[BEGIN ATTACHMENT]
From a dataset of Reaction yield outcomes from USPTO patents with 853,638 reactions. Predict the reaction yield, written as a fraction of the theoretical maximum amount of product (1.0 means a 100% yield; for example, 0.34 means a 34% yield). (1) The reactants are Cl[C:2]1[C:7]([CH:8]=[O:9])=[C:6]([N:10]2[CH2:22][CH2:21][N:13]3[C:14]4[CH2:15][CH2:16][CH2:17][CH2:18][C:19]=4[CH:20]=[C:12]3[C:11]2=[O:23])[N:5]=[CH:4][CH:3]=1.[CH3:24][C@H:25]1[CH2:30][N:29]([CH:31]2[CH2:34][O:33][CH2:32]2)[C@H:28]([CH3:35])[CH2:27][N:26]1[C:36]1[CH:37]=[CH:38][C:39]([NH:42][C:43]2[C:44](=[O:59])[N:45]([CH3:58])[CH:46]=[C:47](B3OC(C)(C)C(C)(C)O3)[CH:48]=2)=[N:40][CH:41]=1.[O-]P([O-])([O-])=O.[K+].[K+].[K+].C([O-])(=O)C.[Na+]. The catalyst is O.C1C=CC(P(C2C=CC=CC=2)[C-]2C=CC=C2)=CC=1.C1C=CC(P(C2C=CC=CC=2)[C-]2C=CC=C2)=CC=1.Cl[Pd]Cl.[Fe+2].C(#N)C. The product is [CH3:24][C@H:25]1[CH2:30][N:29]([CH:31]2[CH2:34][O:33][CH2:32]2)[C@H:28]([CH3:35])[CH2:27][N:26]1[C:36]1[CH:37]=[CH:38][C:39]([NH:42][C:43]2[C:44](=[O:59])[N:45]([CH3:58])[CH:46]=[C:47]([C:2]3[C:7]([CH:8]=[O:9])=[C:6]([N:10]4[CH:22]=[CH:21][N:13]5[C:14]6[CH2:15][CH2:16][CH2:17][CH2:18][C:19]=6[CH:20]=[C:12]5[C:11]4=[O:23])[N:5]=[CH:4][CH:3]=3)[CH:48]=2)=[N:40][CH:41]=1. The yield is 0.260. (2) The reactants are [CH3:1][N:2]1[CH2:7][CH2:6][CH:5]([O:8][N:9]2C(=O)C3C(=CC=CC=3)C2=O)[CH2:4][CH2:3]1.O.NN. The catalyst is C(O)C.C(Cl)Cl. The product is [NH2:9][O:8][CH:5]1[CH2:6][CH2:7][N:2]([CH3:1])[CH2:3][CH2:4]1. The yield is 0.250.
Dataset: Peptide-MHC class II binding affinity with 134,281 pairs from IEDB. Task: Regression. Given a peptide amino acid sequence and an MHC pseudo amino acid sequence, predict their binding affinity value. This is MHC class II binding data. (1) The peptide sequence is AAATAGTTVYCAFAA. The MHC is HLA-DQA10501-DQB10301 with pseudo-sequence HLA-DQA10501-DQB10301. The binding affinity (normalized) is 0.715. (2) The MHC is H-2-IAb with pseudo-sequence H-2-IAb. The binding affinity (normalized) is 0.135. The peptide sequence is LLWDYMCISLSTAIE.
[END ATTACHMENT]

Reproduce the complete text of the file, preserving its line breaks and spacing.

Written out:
From a dataset of Reaction yield outcomes from USPTO patents with 853,638 reactions. Predict the reaction yield, written as a fraction of the theoretical maximum amount of product (1.0 means a 100% yield; for example, 0.34 means a 34% yield). (1) The reactants are Cl[C:2]1[C:7]([CH:8]=[O:9])=[C:6]([N:10]2[CH2:22][CH2:21][N:13]3[C:14]4[CH2:15][CH2:16][CH2:17][CH2:18][C:19]=4[CH:20]=[C:12]3[C:11]2=[O:23])[N:5]=[CH:4][CH:3]=1.[CH3:24][C@H:25]1[CH2:30][N:29]([CH:31]2[CH2:34][O:33][CH2:32]2)[C@H:28]([CH3:35])[CH2:27][N:26]1[C:36]1[CH:37]=[CH:38][C:39]([NH:42][C:43]2[C:44](=[O:59])[N:45]([CH3:58])[CH:46]=[C:47](B3OC(C)(C)C(C)(C)O3)[CH:48]=2)=[N:40][CH:41]=1.[O-]P([O-])([O-])=O.[K+].[K+].[K+].C([O-])(=O)C.[Na+]. The catalyst is O.C1C=CC(P(C2C=CC=CC=2)[C-]2C=CC=C2)=CC=1.C1C=CC(P(C2C=CC=CC=2)[C-]2C=CC=C2)=CC=1.Cl[Pd]Cl.[Fe+2].C(#N)C. The product is [CH3:24][C@H:25]1[CH2:30][N:29]([CH:31]2[CH2:34][O:33][CH2:32]2)[C@H:28]([CH3:35])[CH2:27][N:26]1[C:36]1[CH:37]=[CH:38][C:39]([NH:42][C:43]2[C:44](=[O:59])[N:45]([CH3:58])[CH:46]=[C:47]([C:2]3[C:7]([CH:8]=[O:9])=[C:6]([N:10]4[CH:22]=[CH:21][N:13]5[C:14]6[CH2:15][CH2:16][CH2:17][CH2:18][C:19]=6[CH:20]=[C:12]5[C:11]4=[O:23])[N:5]=[CH:4][CH:3]=3)[CH:48]=2)=[N:40][CH:41]=1. The yield is 0.260. (2) The reactants are [CH3:1][N:2]1[CH2:7][CH2:6][CH:5]([O:8][N:9]2C(=O)C3C(=CC=CC=3)C2=O)[CH2:4][CH2:3]1.O.NN. The catalyst is C(O)C.C(Cl)Cl. The product is [NH2:9][O:8][CH:5]1[CH2:6][CH2:7][N:2]([CH3:1])[CH2:3][CH2:4]1. The yield is 0.250.
Dataset: Peptide-MHC class II binding affinity with 134,281 pairs from IEDB. Task: Regression. Given a peptide amino acid sequence and an MHC pseudo amino acid sequence, predict their binding affinity value. This is MHC class II binding data. (1) The peptide sequence is AAATAGTTVYCAFAA. The MHC is HLA-DQA10501-DQB10301 with pseudo-sequence HLA-DQA10501-DQB10301. The binding affinity (normalized) is 0.715. (2) The MHC is H-2-IAb with pseudo-sequence H-2-IAb. The binding affinity (normalized) is 0.135. The peptide sequence is LLWDYMCISLSTAIE.